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Published byMoses Osborne Modified over 7 years ago
PARTICIPLES, GERUNDS, & INFINITIVES Verbals
Participle A participle is a verbal, which looks like a verb And acts like an adjective. Present participles end in –ing (as in swimming). Past participle end in –ed (as in remembered), -en (eaten), -d (paid), -t (burnt), or –n (seen).
Ex: The smiling teacher greeted the students. Ex: The tired joggers walked over the fallen leaves.
Participle Phrase A participle phrase consists of the participle, its modifiers, and other words that complete the idea begun by the participle. Ex: That tall woman exiting the lab teaches chemistry. Ex: The concert scheduled for June was canceled.
Writing Tip Use the participle phrase in front of and right after the noun it describes. “The man waiting for the taxi was cold” and “Waiting for the taxi, the man was cold are two ways to use that particular participle phrase.
Gerund A gerund is a verbal that ends in –ing and acts as a noun. It can act as a subject, direct object, subject complement (predicate noun), or OOTP (object of the preposition). Ex: Listening is a great asset. Ex: Do you think most students enjoy reading?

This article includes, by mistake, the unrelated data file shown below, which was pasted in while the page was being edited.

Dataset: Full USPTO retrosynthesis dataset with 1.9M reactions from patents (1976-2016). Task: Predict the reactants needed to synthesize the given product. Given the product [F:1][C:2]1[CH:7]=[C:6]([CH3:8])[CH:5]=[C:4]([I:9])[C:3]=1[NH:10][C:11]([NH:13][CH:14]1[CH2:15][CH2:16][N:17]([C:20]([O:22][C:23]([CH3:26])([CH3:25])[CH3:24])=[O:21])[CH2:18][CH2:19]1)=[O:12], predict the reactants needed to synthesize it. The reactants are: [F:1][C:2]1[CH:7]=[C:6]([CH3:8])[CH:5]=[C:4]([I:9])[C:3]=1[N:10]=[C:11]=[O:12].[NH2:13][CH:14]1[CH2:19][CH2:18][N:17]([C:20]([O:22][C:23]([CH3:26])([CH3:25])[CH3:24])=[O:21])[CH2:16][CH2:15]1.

Gerund Phrase A gerund phrase includes the gerund, its modifiers, and the words that complete the idea begun by the gerund. Ex: Reporting the news was Brooke’s dream job. Ex: We could not stop them from yelling at the game.
Writing Tip Although a gerund ends in –ing and looks like a verb, it functions as a noun.
Infinitive An infinitive is a verbal consisting of the word to plus a verb. Ex: to pretend, to understand, to laugh The infinitive functions as a noun, adjective, or adverb.
Infinitive Phrase The infinitive phrase consists of the infinitive, its modifiers, all of the other words that help to complete the thought begun by the infinitive. Ex: To win was Ted’s goal. (subject) Ex: Everyone wanted to win. (direct object)
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